Developmental Writing Stages

Introduction The learning process of reading, writing and speaking for children are taught at home and at school. While reading often begins with recognizing the letters of the alphabet and matching appropriate letters to the sounds, the writing process is a method of connecting words to print. When a child starts to hold a crayon, his process of learning to write commences. As writing is a developmental process that children go through at their own pace each writing stage is an important experience that offers children the time to explore and experiment with their own writing.

These stages overlap as children progress and reach the writing stages at different ages. Developmental Stages of Writing Based on the works of Richard Gentry and “The Conventions of Writing Developmental Scale”, there are eight stages of writing development namely: scribbling, letter-like symbols, strings of letters, beginning sounds emerge, consonant represent words, initial, middle and final sounds, transitional phases and standard spelling (Fox Chapel Area School District, 2008; Hudon, 2007). At the scribbling stage, the child’s markings are large, circular, random, resembles drawing and includes exploratory movements (ibid.

). Marks are often light colored and are the result of banging the drawing tool on paper, dragging, or sweeping as the child is just starting to get acquainted with the tool (Bailer, 2003). As the child draws, his or her attention may be elsewhere. At the letter-like symbol stage, spacing is rarely present and the child begins to produce letter-like forms that show some similarity to the letters that are randomly placed and interspersed with numbers (Fox Chapel Area School District, 2008; Hudon, 2007).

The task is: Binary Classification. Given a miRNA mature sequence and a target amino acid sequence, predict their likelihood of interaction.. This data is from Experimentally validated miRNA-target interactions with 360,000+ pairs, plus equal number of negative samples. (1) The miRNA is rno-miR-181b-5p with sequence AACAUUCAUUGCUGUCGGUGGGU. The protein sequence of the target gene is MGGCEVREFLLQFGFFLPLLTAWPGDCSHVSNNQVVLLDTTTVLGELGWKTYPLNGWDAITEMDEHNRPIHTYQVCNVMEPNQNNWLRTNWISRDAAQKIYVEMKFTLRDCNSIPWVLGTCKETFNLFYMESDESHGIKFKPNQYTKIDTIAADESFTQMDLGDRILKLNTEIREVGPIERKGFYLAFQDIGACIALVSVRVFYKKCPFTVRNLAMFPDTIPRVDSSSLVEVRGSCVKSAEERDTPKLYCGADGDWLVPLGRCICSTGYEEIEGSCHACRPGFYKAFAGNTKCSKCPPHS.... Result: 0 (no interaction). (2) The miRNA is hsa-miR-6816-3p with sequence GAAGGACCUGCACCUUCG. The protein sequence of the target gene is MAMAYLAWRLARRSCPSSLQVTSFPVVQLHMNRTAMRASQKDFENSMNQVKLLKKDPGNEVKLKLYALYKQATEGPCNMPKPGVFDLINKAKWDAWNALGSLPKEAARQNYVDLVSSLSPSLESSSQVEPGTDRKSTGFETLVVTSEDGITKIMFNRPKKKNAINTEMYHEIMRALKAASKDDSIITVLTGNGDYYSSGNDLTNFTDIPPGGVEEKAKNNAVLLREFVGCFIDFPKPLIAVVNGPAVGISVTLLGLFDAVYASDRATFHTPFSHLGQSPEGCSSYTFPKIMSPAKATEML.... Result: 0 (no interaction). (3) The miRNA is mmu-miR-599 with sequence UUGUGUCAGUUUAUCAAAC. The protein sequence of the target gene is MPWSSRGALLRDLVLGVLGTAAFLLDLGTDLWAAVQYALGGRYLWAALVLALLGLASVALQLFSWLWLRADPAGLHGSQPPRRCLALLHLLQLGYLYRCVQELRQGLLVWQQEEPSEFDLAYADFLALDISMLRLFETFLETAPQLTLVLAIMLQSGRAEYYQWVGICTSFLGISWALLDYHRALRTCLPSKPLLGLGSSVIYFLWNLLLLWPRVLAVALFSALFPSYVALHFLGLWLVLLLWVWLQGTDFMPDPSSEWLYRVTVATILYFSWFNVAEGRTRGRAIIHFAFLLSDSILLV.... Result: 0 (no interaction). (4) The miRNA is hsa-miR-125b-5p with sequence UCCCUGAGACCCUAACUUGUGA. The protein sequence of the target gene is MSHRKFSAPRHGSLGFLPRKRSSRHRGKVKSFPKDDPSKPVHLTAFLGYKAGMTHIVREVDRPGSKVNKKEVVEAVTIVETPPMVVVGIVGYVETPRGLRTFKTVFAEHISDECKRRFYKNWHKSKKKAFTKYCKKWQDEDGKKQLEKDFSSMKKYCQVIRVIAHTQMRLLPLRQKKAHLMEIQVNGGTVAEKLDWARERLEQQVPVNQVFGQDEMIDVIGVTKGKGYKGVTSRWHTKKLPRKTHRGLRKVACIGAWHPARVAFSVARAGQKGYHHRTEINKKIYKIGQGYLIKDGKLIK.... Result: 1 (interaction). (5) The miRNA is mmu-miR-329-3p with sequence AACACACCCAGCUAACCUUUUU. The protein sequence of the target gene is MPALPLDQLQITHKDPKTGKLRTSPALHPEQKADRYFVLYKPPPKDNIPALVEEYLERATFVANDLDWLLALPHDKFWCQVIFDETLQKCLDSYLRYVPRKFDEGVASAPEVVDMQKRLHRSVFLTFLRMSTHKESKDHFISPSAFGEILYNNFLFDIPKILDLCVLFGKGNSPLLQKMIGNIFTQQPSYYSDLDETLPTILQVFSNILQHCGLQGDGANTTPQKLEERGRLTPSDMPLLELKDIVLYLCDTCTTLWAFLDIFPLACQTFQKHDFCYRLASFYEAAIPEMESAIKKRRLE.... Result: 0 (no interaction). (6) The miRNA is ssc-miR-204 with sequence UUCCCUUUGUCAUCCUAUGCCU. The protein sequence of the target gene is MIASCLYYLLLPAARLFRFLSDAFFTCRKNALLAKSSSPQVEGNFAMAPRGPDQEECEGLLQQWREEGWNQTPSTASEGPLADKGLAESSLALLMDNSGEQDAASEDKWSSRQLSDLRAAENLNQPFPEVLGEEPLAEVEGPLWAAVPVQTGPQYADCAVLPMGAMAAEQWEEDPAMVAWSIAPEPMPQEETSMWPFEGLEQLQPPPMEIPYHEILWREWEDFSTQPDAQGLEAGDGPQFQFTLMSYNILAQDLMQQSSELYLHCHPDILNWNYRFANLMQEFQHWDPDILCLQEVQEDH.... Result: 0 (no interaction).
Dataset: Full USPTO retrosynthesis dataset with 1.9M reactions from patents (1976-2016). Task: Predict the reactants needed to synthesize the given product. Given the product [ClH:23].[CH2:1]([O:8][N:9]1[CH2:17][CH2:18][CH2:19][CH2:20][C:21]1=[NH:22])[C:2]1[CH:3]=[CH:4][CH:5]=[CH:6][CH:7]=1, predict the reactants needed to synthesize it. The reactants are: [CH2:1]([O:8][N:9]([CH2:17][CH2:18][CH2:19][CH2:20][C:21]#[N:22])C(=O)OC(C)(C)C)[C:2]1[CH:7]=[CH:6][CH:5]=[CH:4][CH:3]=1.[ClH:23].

The children can also discuss their own drawings or writings (Crosby & Ongie, (n. d). Children write some legible letters in capital letters that do not have appropriate matching of letter and sound at the string of letter phase (Meek & Vandermeer, 2000). The writings do not have spacing and the first letters to appear in their writing are usually found in their names. Although unrecognizable, children may attempt to read their message (McCardle, 2008)

At the beginning sounds emerge stage, children begin to see the difference between a letter and a word, but they do not use spacing between words (Fox Chapel Area School District, 2008; Hudon, 2007). Their message makes sense and it matches the picture, especially when they personally choose the topic (ibid. ). The children use some letters to match sounds and use a beginning letter to represent the whole word (McCardle, 2008). At this stage, children tend to reverse letters and words as they explore the physical properties of print (Crosby & Ongie, (n.

d). The consonants represent words stage shows that children begin to leave spaces between their words, may often mix upper and lowercase letters in their writing and write sentences that tell ideas (Fox Chapel Area School District, 2008; Hudon, 2007). At this stage, they write words with beginning and ending sounds and spell some high frequency words correctly (McCardle, 2008). This is also known as the semiphonetic stage where children write with appropriate letter and sound matching and with spacing between words (Meek & Vandermeer, 2000).